A Charlotte youth leadership group is inviting peers to talk among themselves and get advice from mental health professionals at a free seminar on suicide and self harm April 25.
Members of Connections Youth Leadership Development program, made up of seventh- through ninth-graders in public and private schools around the region, chose the topic before the suicides of two local transgender teens made news.
Those deaths spotlighted a perennial but often-hidden danger for all youths: More than 1 in 7 Charlotte-Mecklenburg high school students said they had seriously considered a suicide attempt in the past 12 months and almost 8 percent said they had made an attempt, according to a recent Youth Risk Behavior Survey. Nationally, suicide is the third-highest cause of death for people ages 10-24.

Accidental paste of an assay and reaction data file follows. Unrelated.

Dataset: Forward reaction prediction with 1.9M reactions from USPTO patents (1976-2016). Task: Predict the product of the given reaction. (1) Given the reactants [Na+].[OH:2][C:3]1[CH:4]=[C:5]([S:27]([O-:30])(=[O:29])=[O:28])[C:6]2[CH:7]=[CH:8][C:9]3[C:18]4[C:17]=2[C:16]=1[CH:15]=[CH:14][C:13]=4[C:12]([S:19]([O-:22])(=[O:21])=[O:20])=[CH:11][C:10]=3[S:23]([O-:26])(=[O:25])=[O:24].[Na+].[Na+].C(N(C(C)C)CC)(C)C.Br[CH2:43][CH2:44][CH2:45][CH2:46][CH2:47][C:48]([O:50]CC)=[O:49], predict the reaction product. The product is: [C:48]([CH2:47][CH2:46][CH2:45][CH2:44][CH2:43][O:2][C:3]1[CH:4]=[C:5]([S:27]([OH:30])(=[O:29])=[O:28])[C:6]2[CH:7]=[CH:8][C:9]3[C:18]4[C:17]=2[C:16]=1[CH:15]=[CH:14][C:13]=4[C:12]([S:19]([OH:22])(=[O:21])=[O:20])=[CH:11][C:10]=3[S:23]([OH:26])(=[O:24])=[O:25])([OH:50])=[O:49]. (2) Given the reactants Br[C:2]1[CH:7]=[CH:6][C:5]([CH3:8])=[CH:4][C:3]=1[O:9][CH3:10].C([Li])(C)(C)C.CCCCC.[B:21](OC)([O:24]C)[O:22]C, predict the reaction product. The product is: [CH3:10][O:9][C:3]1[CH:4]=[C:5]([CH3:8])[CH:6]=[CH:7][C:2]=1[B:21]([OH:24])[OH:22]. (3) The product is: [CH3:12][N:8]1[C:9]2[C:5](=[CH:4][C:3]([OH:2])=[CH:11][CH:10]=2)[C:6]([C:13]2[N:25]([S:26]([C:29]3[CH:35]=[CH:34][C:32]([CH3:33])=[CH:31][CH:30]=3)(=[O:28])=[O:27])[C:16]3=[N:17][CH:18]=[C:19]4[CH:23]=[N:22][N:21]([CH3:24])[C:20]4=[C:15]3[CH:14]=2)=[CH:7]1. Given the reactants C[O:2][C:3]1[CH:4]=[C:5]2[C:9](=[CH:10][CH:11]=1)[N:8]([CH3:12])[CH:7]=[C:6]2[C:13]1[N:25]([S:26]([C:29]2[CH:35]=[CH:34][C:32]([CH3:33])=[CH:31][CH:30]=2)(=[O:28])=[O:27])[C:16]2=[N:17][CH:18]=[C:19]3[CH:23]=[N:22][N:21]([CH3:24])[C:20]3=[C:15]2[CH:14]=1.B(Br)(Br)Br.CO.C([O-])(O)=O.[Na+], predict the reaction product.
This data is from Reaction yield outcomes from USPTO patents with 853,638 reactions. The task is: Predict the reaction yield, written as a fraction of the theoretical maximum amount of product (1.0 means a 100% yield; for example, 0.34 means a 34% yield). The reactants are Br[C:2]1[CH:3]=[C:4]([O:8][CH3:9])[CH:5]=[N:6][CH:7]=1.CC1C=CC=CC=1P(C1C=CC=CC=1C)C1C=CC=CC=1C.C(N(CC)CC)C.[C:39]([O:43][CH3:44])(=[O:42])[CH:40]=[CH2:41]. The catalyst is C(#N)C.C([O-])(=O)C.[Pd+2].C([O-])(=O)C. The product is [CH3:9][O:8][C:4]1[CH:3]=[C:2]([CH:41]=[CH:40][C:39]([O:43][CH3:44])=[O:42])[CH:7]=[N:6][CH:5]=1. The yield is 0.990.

HOPE Advancement, a mental health practice with a Charlotte office, is sponsoring the event. Carolinas HealthCare System Behavioral Health, the Charlotte chapter of the National Alliance on Mental Illness, the Community Building Initiative and the Charlotte Community Relations Committee are also providing speakers and support.
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Youths and adults are invited to the free session, scheduled for 1 to 3:30 p.m. April 25 at the Junior League of Charlotte, 1332 Maryland Ave. Volunteer coordinator Jay Ferguson said there will be separate sessions for the two age groups, with information about recognizing risks and providing support.
Registration is not required, but Ferguson said he’s trying to get the word out to ensure a large and diverse group of youths attends. The long-term goal is creating peer support groups in schools, he said. Details: firstname.lastname@example.org or 704-650-2864.